January 31, 2012
LD debate is too esoteric.
The skills necessary to be a top-flight national LD debater are increasingly so hyper-specific that they appear arcane to anyone outside the activity -- including novices who aspire to it.
In the past two years I have had over a dozen potentially talented novices either quit debate entirely or shift to public forum because the idea of spending countless hours learning how to engage the hyper-specific aspects of debate seems pointless to them. Some of the brightest potential students are turned away because (A) they don’t have time to engage in the activity when they are also pursuing a challenging course curriculum, and (B) they recognize that much of the material they learn in LD is of limited-to-no use outside the activity.
The increasingly esoteric nature of the activity is a natural result of students and coaches pushing the envelope. LD is no longer simply an application of concepts from other disciplines. With the proliferation of camps and the institutionalization of a continuous national circuit where last year’s top competitors become mentors to (and judges of) this year’s students, LD debate has long engaged in a process of generating its own unique knowledge and meanings. Consider this list of “varsity concepts” that we brainstormed today:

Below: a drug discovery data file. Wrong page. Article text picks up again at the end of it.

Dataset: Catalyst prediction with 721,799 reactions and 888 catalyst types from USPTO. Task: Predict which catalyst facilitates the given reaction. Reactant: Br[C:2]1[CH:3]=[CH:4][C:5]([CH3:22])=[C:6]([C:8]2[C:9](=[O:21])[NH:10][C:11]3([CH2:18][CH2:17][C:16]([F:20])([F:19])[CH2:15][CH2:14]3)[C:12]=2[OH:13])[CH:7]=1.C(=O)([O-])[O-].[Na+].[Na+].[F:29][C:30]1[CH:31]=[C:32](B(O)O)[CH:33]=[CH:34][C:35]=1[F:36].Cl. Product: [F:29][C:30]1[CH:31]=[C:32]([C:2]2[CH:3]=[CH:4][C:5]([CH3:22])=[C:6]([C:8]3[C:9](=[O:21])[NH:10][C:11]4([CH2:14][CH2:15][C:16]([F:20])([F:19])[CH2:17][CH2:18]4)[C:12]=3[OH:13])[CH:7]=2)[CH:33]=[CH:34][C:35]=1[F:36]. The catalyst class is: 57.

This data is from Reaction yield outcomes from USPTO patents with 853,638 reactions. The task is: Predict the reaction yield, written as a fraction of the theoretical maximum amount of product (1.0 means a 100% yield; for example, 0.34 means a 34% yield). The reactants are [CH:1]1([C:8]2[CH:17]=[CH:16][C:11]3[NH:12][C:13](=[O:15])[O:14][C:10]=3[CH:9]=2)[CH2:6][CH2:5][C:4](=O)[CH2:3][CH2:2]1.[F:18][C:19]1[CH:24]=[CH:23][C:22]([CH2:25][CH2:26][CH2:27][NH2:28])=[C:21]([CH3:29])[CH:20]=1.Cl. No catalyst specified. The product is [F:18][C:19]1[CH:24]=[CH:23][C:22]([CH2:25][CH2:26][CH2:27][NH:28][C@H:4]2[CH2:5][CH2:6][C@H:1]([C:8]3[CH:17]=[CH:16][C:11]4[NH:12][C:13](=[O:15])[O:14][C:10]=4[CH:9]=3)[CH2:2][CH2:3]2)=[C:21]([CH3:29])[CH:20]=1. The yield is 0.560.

A few of these topics are of general benefit to critical thinkers, particularly those who plan to study philosophy. But many of these issues -- particularly the theoretical ones -- have application only in LD debate.
I think the problem can break down into three rough areas:
I have no problem with LD being specialized. The problem here is that the level of specification is so profound that the necessary learning curve is too steep. You can no longer generate successful competitors by starting with bright novices who learn the basics of argumentation and work their way up to varsity skills gradually over a year or two; now, a sophomore who can’t engage the meta-theory debate by November is doomed. And more novices are realizing that and jumping ship rather than waste their time slogging through the morass of necessary knowledge.
I don’t know if the problem is capable of solution. When I run it down in my head, I inevitably come to a brick wall: The increasingly esoteric nature of the activity is a result of smart people pushing the strategic envelope. Any effort at restraining this would result in dumbing down the activity. And, it would be difficult, if not impossible, to reach consensus on which aspects of the current form of LD -- if any -- are actually problematic. Naturally, some schools (the very successful ones) think that everything is just peachy keen.
All the same, something needs to be done. The National Forensic League has convened a committee on the “State of LD Debate,” and they are in the process of discussing this and related issues and generating possible solutions. I think it behooves the “national circuit community” to do some introspective soul-searching and see if there might not be a solution that doesn’t involve begetting an LD version of Public Forum.